Sunday, June 29, 2014

I See Rainbows Everywhere

    This morning dawns bright and sunny in San Francisco, and it is the the day of the annual LGBTQ Pride Parade and Festival.  So, with that in mind I thought it couldn't be a more appropriate time to do a post about the presence of rainbows in attire, and what that means and does.
    Now, when I say rainbows, I mean more than simply the literal representation of them in weave or print in textiles, but any time that the range of the visible spectrum is used, no matter how obviously, or subtly.
   Every color in the spectrum has its effects on us. These are graphable changes in our metabolism, breathing, heart rate and even synaptic response times.  That is no less true when we are faced with the spectrum in its entirety.  To be fair, no one has ever actually presented the entire visible spectrum in apparel.  Select colors are used, the ones that our minds perceive as representing the six predominating hues we can see; Red, Orange, Yellow, Green, Blue, and Violet.
    What is intriguing about the effect of the color spectrum as it gets made up in clothing, is that the effect is not a constant.  Where single colors have an effect that remains the same for most people, the visual spectrum response varies wildly depending on how it gets shown to us.  The most common responses are two.  We feel happier, and more centered.  But depending on how well the rainbow of color gets shown to us, we can also react badly.
    One of the other things that distinguishes rainbow hued garments from other things in the Attire language is that such things are always viewed to a degree as a novelty, not as something to be taken seriously.  The only time we take the rainbow of color seriously when its made up as apparel, is when the colors are removed from their correct spectrum order and thrown into new combinations, or when they are rendered in shades or tints that are distanced from the pure tones.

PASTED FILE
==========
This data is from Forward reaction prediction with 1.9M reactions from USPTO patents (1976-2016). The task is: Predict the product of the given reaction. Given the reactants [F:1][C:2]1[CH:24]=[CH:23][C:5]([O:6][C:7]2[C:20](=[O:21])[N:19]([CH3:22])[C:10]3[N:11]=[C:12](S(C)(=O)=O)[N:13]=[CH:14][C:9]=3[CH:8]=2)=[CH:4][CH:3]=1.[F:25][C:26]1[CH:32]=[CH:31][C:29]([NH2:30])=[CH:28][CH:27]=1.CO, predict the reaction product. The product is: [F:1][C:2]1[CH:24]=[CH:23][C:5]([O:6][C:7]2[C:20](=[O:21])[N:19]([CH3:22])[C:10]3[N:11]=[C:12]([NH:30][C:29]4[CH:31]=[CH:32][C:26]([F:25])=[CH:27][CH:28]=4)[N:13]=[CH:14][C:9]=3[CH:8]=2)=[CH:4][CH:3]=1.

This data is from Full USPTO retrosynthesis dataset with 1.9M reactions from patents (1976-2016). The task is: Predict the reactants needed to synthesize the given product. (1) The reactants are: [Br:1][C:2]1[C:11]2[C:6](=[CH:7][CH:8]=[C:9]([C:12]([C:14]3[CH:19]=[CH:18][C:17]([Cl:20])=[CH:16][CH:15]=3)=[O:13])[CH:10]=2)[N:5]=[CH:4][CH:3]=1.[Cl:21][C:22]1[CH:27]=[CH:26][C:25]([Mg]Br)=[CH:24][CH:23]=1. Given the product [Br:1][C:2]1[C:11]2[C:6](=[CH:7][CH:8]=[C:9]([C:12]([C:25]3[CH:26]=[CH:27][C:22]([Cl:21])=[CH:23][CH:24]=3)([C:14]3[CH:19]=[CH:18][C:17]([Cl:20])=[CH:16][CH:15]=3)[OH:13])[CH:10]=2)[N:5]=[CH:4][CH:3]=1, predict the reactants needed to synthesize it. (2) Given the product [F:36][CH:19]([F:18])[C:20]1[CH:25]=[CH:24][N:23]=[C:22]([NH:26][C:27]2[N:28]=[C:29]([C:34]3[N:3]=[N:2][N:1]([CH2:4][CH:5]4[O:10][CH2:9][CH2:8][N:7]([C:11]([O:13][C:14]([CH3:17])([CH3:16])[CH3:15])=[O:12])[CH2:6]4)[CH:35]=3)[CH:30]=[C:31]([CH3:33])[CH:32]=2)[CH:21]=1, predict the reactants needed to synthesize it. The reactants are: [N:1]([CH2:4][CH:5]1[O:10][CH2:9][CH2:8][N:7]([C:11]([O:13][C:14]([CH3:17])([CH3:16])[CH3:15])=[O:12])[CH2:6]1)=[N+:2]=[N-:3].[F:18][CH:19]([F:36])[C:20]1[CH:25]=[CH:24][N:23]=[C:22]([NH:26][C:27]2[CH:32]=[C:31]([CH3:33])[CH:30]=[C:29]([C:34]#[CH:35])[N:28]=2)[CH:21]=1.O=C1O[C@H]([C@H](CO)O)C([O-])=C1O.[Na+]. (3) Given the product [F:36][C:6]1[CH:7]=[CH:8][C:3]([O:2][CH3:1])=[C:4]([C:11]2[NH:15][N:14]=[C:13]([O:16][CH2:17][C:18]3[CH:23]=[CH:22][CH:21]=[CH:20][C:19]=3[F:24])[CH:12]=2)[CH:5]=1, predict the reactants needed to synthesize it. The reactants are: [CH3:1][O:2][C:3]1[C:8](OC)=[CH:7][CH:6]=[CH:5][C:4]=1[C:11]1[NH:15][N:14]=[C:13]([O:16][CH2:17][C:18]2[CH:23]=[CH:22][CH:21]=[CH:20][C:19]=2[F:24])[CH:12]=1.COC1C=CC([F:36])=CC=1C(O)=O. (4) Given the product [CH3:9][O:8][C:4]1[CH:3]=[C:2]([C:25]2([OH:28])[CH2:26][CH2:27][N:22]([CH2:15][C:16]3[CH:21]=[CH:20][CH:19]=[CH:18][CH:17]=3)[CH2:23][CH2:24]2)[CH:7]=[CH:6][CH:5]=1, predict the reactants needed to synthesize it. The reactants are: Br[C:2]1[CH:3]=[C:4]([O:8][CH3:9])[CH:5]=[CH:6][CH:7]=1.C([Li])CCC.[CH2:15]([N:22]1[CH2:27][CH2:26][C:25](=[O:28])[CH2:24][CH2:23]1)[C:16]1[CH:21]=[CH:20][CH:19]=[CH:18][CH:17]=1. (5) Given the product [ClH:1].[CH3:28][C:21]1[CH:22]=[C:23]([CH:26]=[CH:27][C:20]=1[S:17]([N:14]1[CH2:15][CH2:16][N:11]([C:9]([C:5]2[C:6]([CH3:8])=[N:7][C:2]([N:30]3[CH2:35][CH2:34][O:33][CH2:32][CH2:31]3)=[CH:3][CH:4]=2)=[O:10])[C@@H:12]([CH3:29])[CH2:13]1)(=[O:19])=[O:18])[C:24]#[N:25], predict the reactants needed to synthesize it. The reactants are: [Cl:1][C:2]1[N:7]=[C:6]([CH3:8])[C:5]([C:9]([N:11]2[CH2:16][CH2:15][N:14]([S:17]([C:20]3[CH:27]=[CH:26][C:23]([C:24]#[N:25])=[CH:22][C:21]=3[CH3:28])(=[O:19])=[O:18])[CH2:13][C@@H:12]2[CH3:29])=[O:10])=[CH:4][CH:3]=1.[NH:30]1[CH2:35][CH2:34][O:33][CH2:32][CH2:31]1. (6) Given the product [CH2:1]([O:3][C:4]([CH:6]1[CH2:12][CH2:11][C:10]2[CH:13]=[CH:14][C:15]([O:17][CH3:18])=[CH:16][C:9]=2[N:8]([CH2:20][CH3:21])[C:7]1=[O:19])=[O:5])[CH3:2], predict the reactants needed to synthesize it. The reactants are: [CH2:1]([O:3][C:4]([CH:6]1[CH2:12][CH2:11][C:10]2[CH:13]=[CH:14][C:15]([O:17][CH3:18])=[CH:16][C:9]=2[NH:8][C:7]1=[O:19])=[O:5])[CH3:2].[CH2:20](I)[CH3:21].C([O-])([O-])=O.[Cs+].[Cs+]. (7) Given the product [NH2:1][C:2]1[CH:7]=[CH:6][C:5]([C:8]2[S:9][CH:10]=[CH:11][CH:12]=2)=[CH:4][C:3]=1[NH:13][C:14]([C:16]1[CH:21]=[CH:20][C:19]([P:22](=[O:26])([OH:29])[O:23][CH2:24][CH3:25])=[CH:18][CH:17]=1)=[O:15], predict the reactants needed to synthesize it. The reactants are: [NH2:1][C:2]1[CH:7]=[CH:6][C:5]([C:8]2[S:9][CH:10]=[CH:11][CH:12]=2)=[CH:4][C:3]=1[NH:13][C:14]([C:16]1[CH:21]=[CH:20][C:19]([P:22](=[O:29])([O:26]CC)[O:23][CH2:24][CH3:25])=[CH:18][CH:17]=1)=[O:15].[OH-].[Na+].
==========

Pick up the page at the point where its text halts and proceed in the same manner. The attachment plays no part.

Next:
So, we have two ways of seeing the spectrum when it gets made into clothing; the literal and the figurative.  Literal representations take the spectrum and show it in stripes, or ombre' the colors in their correct sequence; creating a range of reactions from us from memories of childhood, to political activism.
  Our response to figurative rainbow colors is more intellectual than emotional.  We engage the cognitive, first to reassemble the spectrum in our minds, and then view the garment again with the understanding of what we are seeing clearer in our heads.
    Finally, while a great many people find rainbow colored clothing energizing, pleasing and fun, many others find it both confusing and dismaying.  Why?  Well, since color evokes real physiological and psychological responses in us, some find the presence of so many differing cues to be internally overwhelming, and so an avoidance response kicks in.
    Whatever your own feelings about rainbow clothes and accessories, the fact remains that the expressive responses to them are as vast and varied as the rainbow itself; and that seems a perfect end to this Pride Sunday post.

    Have a grand day, whatever you do.
    Fly your own personal flag of Pride every day.

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